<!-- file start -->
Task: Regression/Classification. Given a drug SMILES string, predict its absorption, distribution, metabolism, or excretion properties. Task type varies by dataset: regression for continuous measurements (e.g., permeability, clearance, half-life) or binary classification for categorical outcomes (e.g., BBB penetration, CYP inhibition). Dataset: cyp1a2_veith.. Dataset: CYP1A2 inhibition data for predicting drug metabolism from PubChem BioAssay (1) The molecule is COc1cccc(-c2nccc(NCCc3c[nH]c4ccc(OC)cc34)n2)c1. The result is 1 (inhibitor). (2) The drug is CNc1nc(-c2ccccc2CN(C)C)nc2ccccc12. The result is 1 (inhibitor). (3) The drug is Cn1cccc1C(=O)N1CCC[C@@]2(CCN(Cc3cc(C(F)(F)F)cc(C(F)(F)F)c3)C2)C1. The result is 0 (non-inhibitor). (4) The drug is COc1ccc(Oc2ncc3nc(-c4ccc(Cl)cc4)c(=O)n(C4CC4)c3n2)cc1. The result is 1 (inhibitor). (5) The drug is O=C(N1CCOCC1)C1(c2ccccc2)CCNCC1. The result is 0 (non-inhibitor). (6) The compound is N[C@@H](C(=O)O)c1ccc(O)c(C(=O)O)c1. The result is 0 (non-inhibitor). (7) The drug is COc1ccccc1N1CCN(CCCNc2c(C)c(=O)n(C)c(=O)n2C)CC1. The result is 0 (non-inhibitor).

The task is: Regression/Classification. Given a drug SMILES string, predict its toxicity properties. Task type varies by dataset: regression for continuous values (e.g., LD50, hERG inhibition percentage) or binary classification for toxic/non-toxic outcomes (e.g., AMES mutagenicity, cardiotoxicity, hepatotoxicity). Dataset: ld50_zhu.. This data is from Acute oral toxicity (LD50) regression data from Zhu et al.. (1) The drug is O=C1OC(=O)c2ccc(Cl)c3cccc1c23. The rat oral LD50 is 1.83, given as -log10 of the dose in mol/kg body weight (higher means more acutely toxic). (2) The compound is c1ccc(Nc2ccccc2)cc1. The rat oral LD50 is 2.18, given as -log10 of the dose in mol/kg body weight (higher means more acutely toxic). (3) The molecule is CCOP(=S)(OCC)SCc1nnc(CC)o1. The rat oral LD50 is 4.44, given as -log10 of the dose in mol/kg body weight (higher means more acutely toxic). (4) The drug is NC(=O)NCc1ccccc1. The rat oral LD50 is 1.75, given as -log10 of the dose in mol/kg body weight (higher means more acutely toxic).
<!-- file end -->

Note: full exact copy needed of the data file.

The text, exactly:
Task: Regression/Classification. Given a drug SMILES string, predict its absorption, distribution, metabolism, or excretion properties. Task type varies by dataset: regression for continuous measurements (e.g., permeability, clearance, half-life) or binary classification for categorical outcomes (e.g., BBB penetration, CYP inhibition). Dataset: cyp1a2_veith.. Dataset: CYP1A2 inhibition data for predicting drug metabolism from PubChem BioAssay (1) The molecule is COc1cccc(-c2nccc(NCCc3c[nH]c4ccc(OC)cc34)n2)c1. The result is 1 (inhibitor). (2) The drug is CNc1nc(-c2ccccc2CN(C)C)nc2ccccc12. The result is 1 (inhibitor). (3) The drug is Cn1cccc1C(=O)N1CCC[C@@]2(CCN(Cc3cc(C(F)(F)F)cc(C(F)(F)F)c3)C2)C1. The result is 0 (non-inhibitor). (4) The drug is COc1ccc(Oc2ncc3nc(-c4ccc(Cl)cc4)c(=O)n(C4CC4)c3n2)cc1. The result is 1 (inhibitor). (5) The drug is O=C(N1CCOCC1)C1(c2ccccc2)CCNCC1. The result is 0 (non-inhibitor). (6) The compound is N[C@@H](C(=O)O)c1ccc(O)c(C(=O)O)c1. The result is 0 (non-inhibitor). (7) The drug is COc1ccccc1N1CCN(CCCNc2c(C)c(=O)n(C)c(=O)n2C)CC1. The result is 0 (non-inhibitor).

The task is: Regression/Classification. Given a drug SMILES string, predict its toxicity properties. Task type varies by dataset: regression for continuous values (e.g., LD50, hERG inhibition percentage) or binary classification for toxic/non-toxic outcomes (e.g., AMES mutagenicity, cardiotoxicity, hepatotoxicity). Dataset: ld50_zhu.. This data is from Acute oral toxicity (LD50) regression data from Zhu et al.. (1) The drug is O=C1OC(=O)c2ccc(Cl)c3cccc1c23. The rat oral LD50 is 1.83, given as -log10 of the dose in mol/kg body weight (higher means more acutely toxic). (2) The compound is c1ccc(Nc2ccccc2)cc1. The rat oral LD50 is 2.18, given as -log10 of the dose in mol/kg body weight (higher means more acutely toxic). (3) The molecule is CCOP(=S)(OCC)SCc1nnc(CC)o1. The rat oral LD50 is 4.44, given as -log10 of the dose in mol/kg body weight (higher means more acutely toxic). (4) The drug is NC(=O)NCc1ccccc1. The rat oral LD50 is 1.75, given as -log10 of the dose in mol/kg body weight (higher means more acutely toxic).